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The Possibility of Youby Pamela Redmond
Synopses & Reviews
New York Times bestselling author Pamela Redmond delivers a beautifully written novel about three generations of women in New York City and the experiences that shape and connect them to each other.
The Possibility of You weaves together three interlocking stories involving three women dealing with issues of pregnancy and motherhood at key moments in history of the last century: On the brink of the First World War and the dawn of the modern age; as the liberalism of the ’60s and ’70s gave way to Reagan’s 1980s; and during the autumn of Barack Obama’s election. Contemporary heroine Cait, an African-American journalist raised by white adoptive parents, goes on a search for her birth mother inspired by her own unplanned pregnancy. Orphan Billie travels from her hippie upbringing in San Francisco to discover the upscale New York grandmother she never knew existed. And Irish nanny Bridget loses the boy she cares for and loves in the 1916 polio epidemic, only to try and replace him with a child of her own.
Delving into the complex emotions that lie at the heart of unplanned pregnancy, motherhood, and the definition of family, this sweeping inter-generational saga illuminates the struggles of these very different women—and shows how the search for belonging is a connection that remains universal.
"Redmond's latest novel takes place against the backdrop of 20th-century American feminism, following three generations of women struggling with unplanned pregnancies, broken homes, family tragedies, and the lifelong consequences of bad choices. In the present day, Cait, a globe-trotting reporter, gets pregnant after a one-night stand, forcing her to confront the decision her mother made 35 years ago to put her up for adoption. In 1976, orphaned and impoverished Billie is taken in by her eccentric grandmother Maude — a woman she'd long thought dead — and slowly uncovers the torrid circumstances of her family's estrangement. And in 1916, Irish nanny Bridget works for Maude, a suffragist and socialite too busy to care for her infant son. When the baby contracts polio, Bridget and Maude's relationship takes a perverse turn that will influence their families for generations. Redmond has written a crisply paced novel, but she also traffics in stereotypes and sentimentality and makes a misstep in turning real-world feminist icons — including Margaret Sanger, Beatrice Hinkle, and Patti Smith — into minor characters to explore modern sexual politics. Despite effective layers of suspense and intrigue, the story fails to overcome its shortcomings. Agent: Melissa Flashman, Trident Media Group." Publishers Weekly Copyright PWxyz, LLC. All rights reserved.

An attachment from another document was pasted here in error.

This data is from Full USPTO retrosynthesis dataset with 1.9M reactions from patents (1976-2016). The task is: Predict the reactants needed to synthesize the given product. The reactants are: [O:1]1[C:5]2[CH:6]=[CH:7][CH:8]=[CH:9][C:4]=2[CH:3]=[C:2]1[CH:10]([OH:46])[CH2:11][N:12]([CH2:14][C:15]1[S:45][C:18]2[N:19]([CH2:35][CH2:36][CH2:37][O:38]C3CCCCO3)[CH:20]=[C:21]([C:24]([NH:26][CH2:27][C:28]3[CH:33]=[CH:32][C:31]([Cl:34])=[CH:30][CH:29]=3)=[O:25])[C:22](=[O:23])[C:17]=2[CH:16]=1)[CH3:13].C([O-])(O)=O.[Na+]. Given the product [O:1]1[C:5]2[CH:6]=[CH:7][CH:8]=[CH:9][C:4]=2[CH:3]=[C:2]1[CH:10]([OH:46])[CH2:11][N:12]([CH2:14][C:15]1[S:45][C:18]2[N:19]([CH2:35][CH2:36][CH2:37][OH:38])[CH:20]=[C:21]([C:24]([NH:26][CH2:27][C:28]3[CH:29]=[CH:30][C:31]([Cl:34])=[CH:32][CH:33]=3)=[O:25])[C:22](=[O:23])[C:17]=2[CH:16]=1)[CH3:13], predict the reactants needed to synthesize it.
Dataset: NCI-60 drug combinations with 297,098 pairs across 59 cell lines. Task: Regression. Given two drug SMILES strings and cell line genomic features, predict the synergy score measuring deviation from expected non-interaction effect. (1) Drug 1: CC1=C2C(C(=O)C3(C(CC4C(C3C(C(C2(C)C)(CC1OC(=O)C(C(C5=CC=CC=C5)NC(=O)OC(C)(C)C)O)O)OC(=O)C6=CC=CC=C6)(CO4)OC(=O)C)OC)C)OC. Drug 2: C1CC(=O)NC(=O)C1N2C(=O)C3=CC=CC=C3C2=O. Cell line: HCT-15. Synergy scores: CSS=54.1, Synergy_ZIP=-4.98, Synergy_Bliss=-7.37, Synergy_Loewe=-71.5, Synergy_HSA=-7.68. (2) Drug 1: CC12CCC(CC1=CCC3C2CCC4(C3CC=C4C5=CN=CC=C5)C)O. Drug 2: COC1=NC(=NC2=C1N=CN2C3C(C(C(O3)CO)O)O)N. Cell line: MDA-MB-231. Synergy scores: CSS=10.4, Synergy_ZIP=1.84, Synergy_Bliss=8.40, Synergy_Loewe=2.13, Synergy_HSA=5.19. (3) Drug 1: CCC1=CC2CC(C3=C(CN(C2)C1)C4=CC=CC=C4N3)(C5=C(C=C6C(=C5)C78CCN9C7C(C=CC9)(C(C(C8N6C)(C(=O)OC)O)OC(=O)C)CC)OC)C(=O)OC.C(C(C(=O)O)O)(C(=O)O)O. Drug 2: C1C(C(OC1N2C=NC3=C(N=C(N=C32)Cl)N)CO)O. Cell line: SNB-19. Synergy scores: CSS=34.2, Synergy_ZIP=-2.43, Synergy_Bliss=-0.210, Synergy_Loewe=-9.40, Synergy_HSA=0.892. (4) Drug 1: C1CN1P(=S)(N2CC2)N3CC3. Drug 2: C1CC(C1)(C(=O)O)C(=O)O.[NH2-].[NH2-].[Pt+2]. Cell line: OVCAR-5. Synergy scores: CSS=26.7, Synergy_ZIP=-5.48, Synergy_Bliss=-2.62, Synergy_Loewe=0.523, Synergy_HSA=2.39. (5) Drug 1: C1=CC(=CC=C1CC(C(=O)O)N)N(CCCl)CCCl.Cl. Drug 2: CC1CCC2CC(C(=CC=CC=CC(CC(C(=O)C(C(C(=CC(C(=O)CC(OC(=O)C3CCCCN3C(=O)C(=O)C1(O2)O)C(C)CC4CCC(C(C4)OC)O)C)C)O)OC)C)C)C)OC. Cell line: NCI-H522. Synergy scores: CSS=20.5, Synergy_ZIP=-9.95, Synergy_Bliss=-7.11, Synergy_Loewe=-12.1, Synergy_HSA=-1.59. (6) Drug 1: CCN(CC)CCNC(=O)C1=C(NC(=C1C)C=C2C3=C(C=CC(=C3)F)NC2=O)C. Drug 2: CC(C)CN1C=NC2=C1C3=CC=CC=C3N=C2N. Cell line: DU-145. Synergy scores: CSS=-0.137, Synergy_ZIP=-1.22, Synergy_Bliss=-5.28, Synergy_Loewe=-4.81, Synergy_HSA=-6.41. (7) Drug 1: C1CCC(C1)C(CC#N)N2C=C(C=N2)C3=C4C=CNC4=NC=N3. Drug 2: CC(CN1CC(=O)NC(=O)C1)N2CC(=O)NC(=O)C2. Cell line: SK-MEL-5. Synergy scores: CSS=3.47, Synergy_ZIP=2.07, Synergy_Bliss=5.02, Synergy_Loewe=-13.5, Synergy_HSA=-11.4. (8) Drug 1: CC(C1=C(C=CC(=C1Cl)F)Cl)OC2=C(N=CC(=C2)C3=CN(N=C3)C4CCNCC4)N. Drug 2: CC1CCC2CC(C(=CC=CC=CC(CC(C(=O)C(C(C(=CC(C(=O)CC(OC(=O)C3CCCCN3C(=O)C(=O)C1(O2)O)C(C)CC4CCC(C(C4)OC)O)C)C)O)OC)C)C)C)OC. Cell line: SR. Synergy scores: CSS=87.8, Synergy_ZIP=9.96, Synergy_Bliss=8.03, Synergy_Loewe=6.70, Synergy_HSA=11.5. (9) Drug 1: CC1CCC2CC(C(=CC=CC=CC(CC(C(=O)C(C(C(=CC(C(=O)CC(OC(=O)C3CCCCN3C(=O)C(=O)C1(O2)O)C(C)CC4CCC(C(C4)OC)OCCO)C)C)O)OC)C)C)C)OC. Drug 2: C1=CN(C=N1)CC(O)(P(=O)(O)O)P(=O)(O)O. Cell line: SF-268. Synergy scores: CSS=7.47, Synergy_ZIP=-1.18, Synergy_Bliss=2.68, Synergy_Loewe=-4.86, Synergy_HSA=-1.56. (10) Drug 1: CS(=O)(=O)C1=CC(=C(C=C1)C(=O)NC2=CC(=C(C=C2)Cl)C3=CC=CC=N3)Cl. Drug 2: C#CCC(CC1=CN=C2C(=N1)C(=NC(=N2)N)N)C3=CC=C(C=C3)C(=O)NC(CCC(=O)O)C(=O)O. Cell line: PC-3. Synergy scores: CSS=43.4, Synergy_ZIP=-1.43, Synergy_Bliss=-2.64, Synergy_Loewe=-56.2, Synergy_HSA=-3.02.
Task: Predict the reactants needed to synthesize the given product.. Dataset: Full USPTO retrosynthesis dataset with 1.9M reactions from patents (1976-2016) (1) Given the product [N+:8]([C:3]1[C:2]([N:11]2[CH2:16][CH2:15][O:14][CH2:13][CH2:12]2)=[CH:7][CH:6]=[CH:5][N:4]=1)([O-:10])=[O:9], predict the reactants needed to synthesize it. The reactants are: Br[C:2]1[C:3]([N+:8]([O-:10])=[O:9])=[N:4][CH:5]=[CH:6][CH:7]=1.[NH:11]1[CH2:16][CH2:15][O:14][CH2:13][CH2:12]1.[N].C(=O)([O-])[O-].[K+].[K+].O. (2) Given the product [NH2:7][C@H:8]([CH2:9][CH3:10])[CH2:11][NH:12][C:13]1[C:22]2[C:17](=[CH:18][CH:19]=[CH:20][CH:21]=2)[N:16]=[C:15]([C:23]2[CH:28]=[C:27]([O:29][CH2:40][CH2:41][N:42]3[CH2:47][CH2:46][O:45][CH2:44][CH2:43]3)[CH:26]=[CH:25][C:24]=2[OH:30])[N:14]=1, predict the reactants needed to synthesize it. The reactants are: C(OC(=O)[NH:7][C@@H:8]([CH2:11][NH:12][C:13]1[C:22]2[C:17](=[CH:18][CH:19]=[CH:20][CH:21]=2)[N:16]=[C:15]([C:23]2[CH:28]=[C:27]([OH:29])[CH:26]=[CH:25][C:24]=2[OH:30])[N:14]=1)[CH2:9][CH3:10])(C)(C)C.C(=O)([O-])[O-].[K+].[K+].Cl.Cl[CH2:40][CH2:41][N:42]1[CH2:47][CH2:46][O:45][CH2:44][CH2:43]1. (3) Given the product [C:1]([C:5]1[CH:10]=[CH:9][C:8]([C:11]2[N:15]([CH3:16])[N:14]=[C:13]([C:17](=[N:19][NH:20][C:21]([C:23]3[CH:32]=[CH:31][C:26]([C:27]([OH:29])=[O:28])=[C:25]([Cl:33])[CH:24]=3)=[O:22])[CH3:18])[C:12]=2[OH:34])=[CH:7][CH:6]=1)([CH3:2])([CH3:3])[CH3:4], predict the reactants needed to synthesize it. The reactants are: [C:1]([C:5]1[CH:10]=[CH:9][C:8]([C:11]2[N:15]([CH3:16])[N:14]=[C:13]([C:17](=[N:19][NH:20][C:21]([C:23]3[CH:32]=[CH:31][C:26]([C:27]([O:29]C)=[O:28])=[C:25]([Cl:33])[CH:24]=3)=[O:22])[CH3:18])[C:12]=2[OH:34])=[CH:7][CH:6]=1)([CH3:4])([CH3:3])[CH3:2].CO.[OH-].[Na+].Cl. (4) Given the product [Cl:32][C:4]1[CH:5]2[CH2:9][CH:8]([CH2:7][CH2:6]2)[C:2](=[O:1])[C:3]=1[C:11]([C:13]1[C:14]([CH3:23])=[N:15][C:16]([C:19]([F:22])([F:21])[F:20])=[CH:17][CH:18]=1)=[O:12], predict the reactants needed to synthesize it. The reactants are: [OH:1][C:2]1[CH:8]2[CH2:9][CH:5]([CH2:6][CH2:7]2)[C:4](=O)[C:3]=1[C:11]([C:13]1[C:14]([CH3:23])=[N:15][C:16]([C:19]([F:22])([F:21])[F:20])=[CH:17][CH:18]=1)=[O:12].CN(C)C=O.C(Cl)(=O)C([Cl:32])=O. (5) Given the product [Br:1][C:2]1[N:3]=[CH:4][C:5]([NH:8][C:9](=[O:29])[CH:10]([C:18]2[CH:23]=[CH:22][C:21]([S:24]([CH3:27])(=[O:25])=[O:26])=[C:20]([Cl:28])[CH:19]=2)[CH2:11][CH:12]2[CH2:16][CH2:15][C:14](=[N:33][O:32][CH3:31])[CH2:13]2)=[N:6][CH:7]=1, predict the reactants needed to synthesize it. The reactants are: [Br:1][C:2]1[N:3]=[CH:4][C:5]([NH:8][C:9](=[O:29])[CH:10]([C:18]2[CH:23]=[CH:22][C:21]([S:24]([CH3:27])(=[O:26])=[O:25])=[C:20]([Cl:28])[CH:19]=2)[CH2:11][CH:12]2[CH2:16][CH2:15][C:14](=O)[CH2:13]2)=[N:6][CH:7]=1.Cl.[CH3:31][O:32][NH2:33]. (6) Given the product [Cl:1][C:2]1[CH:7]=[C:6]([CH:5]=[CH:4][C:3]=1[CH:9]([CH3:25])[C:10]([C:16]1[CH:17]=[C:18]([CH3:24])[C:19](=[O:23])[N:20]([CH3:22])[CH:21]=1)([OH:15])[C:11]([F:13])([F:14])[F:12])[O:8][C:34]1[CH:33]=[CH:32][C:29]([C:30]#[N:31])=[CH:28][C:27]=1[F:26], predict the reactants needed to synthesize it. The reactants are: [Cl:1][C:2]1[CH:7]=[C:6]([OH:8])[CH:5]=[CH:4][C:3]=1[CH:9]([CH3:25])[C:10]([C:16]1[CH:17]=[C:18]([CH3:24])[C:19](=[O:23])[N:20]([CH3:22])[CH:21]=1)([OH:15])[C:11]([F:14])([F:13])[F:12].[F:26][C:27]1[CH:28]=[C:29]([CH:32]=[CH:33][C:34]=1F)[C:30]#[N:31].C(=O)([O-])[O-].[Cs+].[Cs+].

1916. It was the one thing Bridget was supposed to never let happen. But no matter how many times she replayed the steps in her head, she couldnt reanimate the small pale boy who lay limp in her arms.
1976. Billie felt as if shed been wrenched in half more surely than when the baby had been cut from her body. But she felt something else too: happy to think only of her own needs, her own tears. So light she could float away, somewhere no one would ever find her.
The present. Even if Cait never found her birth mother, even if she decided not to have this baby, to leave her lover and kiss her parents good-bye, she was surrounded by so much emotion, so many questions, that she felt as if she might never be free again.
Can we ever atone for the sins of the past? Or does each generation of women invent itself anew? In a complex and beautifully told masterpiece set against key moments for women in the last century, New York Times bestselling author Pamela Redmond intertwines the heartrending stories of Bridget, Billie, and Cait, and explores the ways in which one womans choices can affect her loved ones forever. As these three women search for identity and belonging, each faces a very personal decision that will reverberate across generations, tearing apart families, real and imaginary, perfect and flawed, but ultimately bringing them together again.
About the Author
Pamela Redmond is the author of eighteen books, most recently the New York Times bestseller How Not to Act Old, which was optioned to DreamWorks. She is the author of five novels, including Younger and The Man I Should Have Married, and the coauthor of ten bestselling baby name books and the related website NameBerry.com. She is a columnist for Glamour and writes frequently for such publications as The Daily Beast and More magazine among many others.
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